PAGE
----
July unemployment came in at 10.2 percent last month, still above the 10 percent high in the 2007-2009 recession. Now more than ever, post-pandemic and social unrest, every effort should be made to create and keep jobs for Americans across all professions to ensure that our country rights itself. That includes those professions that are, mistakenly, perceived to be recession-proof.
Media coverage in recent few months has bemoaned that some doctors on visas might have to leave the U.S., or not be allowed to enter the country with pandemic travel restrictions. But there’s been scant attention paid to the thousands of recent American graduates of medical schools who remain unlicensed, and thus unable to practice medicine. Why? One factor is that U.S. taxpayer-funded medical residencies have gone to doctors from other countries – more than 4,200 just this year – those that media is so concerned about.
At the same time – as doctors and nurses work 12-hour shifts, nearly dropping from exhaustion and with no pandemic end in sight – there is another long-ignored conversation. That is the prolonged U.S. doctor “shortage.” That we would have a doctor shortage when we have thousands of newly minted doctors not working is certainly confusing. An obvious solution to what’s being consistently reported as too few doctors is to put our own talented, dedicated doctors to work and to eagerly recruit and encourage others to enter medicine, rather than pilfer, hijack and steal the physicians from other nations.
We as a nation hold the embarrassing 52nd spot in the world in our doctor-to-patient ratio, far behind dozens of other nations, including some developing countries. Armenia, Azerbaijan and Andorra outrank America. Cuba, with 8.19 doctors per 1,000 patients, has the highest doctor/patient ratio and contrasts to our 2.59 doctors per 1,000 patients.
We cannot continue to invest taxpayer and other dollars in training doctors only to then push them aside, effectively saying, “Although you thought you had reasonable, fair and equitable expectations when you graduated from medical school, you were wrong. Fooled you! We increasingly prefer foreign nationals to the greatest extent possible.” It’s completely unsustainable, as has been our approach in other areas, including technology.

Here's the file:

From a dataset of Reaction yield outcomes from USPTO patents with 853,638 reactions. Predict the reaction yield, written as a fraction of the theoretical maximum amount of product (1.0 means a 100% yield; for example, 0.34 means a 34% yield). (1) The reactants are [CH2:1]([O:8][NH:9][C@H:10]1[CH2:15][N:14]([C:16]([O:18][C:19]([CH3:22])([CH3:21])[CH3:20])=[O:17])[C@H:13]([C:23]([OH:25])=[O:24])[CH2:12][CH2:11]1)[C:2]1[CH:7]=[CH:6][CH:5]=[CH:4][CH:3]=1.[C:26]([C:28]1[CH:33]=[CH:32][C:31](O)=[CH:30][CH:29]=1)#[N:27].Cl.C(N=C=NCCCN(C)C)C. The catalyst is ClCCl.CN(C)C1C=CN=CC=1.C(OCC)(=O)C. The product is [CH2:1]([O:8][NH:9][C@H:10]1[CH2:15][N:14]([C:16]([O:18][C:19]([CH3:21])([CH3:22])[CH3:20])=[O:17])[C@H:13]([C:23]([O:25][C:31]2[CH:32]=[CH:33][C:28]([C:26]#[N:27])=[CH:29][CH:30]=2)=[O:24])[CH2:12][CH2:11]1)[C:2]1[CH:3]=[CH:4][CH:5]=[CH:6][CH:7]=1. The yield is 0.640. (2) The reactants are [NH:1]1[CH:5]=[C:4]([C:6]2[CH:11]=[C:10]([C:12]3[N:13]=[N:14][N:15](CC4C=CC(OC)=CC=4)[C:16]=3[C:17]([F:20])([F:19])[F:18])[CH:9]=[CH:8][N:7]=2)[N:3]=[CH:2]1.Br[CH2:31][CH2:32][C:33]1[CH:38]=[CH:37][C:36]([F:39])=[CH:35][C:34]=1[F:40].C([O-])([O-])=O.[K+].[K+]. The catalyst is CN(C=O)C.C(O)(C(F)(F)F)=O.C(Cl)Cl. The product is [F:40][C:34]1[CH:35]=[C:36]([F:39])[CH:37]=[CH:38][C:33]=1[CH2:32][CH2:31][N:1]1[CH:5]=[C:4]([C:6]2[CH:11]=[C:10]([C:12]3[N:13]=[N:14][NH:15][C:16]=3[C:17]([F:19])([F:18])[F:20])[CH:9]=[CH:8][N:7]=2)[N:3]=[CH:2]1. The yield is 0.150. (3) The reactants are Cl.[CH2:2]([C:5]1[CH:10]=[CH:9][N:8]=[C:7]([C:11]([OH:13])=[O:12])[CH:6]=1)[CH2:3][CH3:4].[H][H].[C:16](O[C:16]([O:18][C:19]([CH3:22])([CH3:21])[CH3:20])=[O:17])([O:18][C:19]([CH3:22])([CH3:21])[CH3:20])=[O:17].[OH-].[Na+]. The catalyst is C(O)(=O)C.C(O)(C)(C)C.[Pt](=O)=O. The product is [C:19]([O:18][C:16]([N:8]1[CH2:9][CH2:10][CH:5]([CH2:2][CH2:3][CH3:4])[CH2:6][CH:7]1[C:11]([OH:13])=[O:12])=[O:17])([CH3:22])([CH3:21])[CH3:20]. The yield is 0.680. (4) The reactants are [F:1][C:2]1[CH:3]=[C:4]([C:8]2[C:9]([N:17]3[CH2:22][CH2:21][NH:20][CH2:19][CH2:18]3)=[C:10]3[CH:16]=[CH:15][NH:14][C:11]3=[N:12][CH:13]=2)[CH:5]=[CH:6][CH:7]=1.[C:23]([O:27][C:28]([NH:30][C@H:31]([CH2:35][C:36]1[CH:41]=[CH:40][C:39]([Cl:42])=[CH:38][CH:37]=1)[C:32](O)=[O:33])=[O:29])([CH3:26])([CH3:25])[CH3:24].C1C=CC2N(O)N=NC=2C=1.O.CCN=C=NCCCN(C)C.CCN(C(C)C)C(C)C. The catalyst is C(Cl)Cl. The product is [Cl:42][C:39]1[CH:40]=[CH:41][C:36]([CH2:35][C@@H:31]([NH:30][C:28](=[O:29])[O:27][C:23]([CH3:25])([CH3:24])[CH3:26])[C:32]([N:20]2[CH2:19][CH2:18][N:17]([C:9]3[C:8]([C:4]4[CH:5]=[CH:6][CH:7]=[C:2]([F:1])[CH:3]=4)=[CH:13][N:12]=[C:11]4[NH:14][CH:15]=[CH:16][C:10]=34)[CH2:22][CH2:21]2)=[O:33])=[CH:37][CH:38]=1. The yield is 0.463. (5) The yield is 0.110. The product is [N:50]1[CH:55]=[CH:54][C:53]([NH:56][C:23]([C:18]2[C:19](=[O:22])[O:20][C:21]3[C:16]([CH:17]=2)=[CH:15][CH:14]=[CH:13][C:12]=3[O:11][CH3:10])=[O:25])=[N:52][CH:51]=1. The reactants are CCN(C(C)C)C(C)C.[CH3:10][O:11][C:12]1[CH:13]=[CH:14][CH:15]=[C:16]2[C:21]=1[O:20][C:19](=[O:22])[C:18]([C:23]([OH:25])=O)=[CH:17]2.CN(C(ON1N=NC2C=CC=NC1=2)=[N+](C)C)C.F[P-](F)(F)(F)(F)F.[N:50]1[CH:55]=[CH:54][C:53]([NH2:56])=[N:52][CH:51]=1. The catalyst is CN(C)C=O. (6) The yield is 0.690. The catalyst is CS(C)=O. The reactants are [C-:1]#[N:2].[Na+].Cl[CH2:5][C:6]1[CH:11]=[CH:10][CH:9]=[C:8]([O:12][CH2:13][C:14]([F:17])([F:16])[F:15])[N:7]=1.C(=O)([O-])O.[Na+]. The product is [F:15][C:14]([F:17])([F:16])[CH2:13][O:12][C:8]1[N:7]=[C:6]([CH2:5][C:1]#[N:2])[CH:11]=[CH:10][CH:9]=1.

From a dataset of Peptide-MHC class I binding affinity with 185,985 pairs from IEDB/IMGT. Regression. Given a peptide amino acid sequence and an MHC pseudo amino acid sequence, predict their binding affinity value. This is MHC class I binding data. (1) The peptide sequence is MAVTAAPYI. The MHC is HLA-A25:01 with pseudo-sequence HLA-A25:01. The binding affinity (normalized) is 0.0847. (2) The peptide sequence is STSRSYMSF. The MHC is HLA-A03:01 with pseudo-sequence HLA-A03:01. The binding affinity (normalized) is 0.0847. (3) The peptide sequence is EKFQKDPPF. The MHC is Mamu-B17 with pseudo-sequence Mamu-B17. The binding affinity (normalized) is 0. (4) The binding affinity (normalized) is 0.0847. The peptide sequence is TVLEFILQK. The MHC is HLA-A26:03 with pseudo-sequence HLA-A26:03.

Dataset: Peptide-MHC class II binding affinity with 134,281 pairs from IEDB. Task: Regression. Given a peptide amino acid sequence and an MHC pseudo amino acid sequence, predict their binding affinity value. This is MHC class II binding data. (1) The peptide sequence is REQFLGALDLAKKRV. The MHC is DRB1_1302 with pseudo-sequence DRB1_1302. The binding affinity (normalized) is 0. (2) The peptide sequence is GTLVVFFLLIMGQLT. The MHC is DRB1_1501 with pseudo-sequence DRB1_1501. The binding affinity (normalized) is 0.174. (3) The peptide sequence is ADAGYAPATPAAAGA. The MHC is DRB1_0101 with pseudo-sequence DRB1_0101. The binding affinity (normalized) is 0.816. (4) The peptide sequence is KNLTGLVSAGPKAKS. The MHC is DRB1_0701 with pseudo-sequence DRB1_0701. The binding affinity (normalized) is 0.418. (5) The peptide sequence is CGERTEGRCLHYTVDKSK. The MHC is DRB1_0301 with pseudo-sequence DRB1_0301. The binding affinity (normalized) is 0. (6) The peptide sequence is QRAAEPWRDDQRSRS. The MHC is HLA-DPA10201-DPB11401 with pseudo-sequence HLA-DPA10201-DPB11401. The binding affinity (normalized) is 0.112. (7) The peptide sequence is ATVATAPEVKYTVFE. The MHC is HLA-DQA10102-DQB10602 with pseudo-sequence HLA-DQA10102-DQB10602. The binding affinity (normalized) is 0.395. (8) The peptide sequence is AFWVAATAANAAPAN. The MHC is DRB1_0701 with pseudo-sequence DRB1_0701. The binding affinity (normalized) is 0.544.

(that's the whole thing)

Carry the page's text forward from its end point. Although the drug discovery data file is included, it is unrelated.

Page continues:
In the last decade, more than 36,000 non-U.S. citizen students and graduates of international medical schools have been granted U.S. residencies (remember, they’re taxpayer-funded), and in each of the last ten years, the number has gone up, from 2,721 to 4,222 this year. All this is happening as our U.S. citizen doctors may be left driving Uber, with eight years of education that doesn’t easily transfer to another profession, and perhaps as much as half a million dollars in student loan debt.
By every ethical and moral standard, we are violating our social contract with our own citizens. It is nothing less than immoral and unethical to have medical students – students accepted into highly competitive schools – rise to meet brutal academic requirements and, in most cases, take on a huge debt load for their educations, all in the hopes of serving others, only to be shut out of the whole system. “Sorry! We’ve decided to hire the doctors from other countries instead.”
This is a most brutal and unacknowledged form of discrimination.
The powerful American Medical Association, which has lobbied for more H-1B and J-1 visas to bring in foreign doctors, has a lot of explaining to do, as does the Association of American Medical Colleges. Ditto our elected officials in the House and Senate.
Our doctors are waiting to go to work.